Study: Bank Fees Climb to New Heights in Second Half of 2014

FOSTER CITY, Calif., Feb. 23, 2015 (GLOBE NEWSWIRE) -- The latest Bank Fees Survey reveals that several types of checking-account and ATM fees hit their highest recorded averages in the second half of 2014. This marked the continuation of a trend that has seen consumers' banking costs drift steadily upward since the Great Recession.

The semiannual study found that the average monthly maintenance charge on a checking account hit a record high in the last six months of 2014, rising 18 cents over the midyear 2014 survey to reach $12.87. The same was true of the average minimum balance to avoid a monthly fee, as it climbed $268.76 to reach a new high of $5,708.76.

Perhaps more troubling, the percentage of checking accounts that don't charge a monthly maintenance fee – also known as "free" checking accounts – fell to just 26 percent. That's the lowest level recorded since began measuring these figures in 2009.

"Free checking used to be commonplace," says Richard Barrington, CFA, senior financial analyst for "Now, free checking isn't quite extinct, but let's just say it's on the endangered species list."

The study also shows across-the-board increases in ATM fees in the second half of 2014. The average bank-to-customer charge to use an out-of-network ATM climbed 9 cents to $1.61. The average bank-to-noncustomer charge to use an ATM increased by 14 cents to $2.65.

There was only one bright spot for consumers in the overall results of the survey, and it wasn't particularly bright. The average overdraft fee in the survey fell by 1 cent to $32.47.

However, consumers might still find encouragement in the lower fees offered by the survey's online-serviced accounts. Online accounts beat traditional branch-serviced accounts in every fee category measured by the survey. For example, the percentage of online accounts that charge no monthly maintenance fee was 63 percent. Only 24 percent of branch-based accounts came with no fees of this sort.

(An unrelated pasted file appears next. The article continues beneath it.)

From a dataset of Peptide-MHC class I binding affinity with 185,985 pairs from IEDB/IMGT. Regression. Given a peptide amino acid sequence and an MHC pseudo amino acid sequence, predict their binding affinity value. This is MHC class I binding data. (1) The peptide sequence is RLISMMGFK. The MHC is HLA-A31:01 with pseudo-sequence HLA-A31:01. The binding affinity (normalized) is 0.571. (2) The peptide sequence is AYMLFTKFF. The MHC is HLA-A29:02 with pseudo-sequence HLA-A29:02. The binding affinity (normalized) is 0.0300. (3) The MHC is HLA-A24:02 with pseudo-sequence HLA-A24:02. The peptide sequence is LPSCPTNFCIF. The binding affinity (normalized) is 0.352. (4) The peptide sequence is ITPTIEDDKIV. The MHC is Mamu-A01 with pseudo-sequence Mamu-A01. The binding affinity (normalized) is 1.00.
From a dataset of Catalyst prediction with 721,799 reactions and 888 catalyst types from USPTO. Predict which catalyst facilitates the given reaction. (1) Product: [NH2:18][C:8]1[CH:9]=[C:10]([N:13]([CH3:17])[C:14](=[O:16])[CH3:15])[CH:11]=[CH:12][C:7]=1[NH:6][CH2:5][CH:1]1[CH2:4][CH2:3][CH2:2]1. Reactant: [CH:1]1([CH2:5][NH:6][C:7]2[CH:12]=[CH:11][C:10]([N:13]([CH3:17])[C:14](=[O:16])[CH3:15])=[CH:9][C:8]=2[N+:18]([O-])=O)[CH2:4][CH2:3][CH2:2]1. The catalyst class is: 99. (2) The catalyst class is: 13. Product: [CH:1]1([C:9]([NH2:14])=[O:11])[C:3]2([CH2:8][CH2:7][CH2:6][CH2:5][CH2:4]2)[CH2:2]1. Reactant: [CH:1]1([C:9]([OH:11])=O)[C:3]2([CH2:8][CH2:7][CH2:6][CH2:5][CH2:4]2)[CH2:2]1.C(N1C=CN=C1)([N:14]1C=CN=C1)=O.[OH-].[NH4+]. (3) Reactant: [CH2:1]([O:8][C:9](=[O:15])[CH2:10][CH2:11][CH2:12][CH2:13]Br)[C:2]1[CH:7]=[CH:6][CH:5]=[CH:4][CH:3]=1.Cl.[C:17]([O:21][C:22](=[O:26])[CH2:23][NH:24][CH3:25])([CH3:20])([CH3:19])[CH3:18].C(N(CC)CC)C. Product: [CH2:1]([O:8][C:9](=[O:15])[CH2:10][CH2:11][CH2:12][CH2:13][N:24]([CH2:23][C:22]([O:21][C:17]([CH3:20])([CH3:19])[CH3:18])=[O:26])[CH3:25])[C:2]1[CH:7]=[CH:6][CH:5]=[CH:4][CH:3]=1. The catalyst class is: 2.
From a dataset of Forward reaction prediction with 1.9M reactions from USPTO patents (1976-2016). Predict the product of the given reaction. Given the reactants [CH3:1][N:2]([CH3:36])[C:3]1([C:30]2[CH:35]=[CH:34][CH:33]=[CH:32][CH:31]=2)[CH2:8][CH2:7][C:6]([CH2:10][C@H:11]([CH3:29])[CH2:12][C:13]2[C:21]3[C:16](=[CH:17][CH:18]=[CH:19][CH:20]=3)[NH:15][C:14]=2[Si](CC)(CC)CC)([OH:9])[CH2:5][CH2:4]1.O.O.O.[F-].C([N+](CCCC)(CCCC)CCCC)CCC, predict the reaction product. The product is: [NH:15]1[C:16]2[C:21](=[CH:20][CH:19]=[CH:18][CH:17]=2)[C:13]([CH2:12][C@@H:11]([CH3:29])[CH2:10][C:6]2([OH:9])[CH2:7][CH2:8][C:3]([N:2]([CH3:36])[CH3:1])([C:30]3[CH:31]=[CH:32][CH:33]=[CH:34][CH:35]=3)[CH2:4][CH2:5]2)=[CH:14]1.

Fee-weary customers may also wish to avoid the nation's largest banks as well. The study shows that large banks offer free checking much less often than their smaller counterparts. At the larger banks in the study – defined here as those with more than $10 billion in deposits – the average minimum balance required to earn a fee waiver was $9,780.95. That figure was more than 70 percent higher than the overall survey average.

Barrington says this is a good reason to consider looking beyond the most prominent banks in your neighborhood.

"By definition, these larger banks are the ones that have attracted the most deposits, but they are the most expensive options for consumers," says Barrington. "A little more time spent shopping for lower fees could pay off for years to come."

For more details on the survey, please see


The Bank Fees Survey is updated twice a year using data on checking accounts offered by banks in the MoneyRates Index. The MoneyRates Index is a composite of more than 100 banks, including the 50 largest U.S. banks by deposit amount and a similar number of smaller banks. This sampling was constructed to be broadly representative of the general banking environment.

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CONTACT: Alex H. Bryant 650-703-5214Source:QuinStreet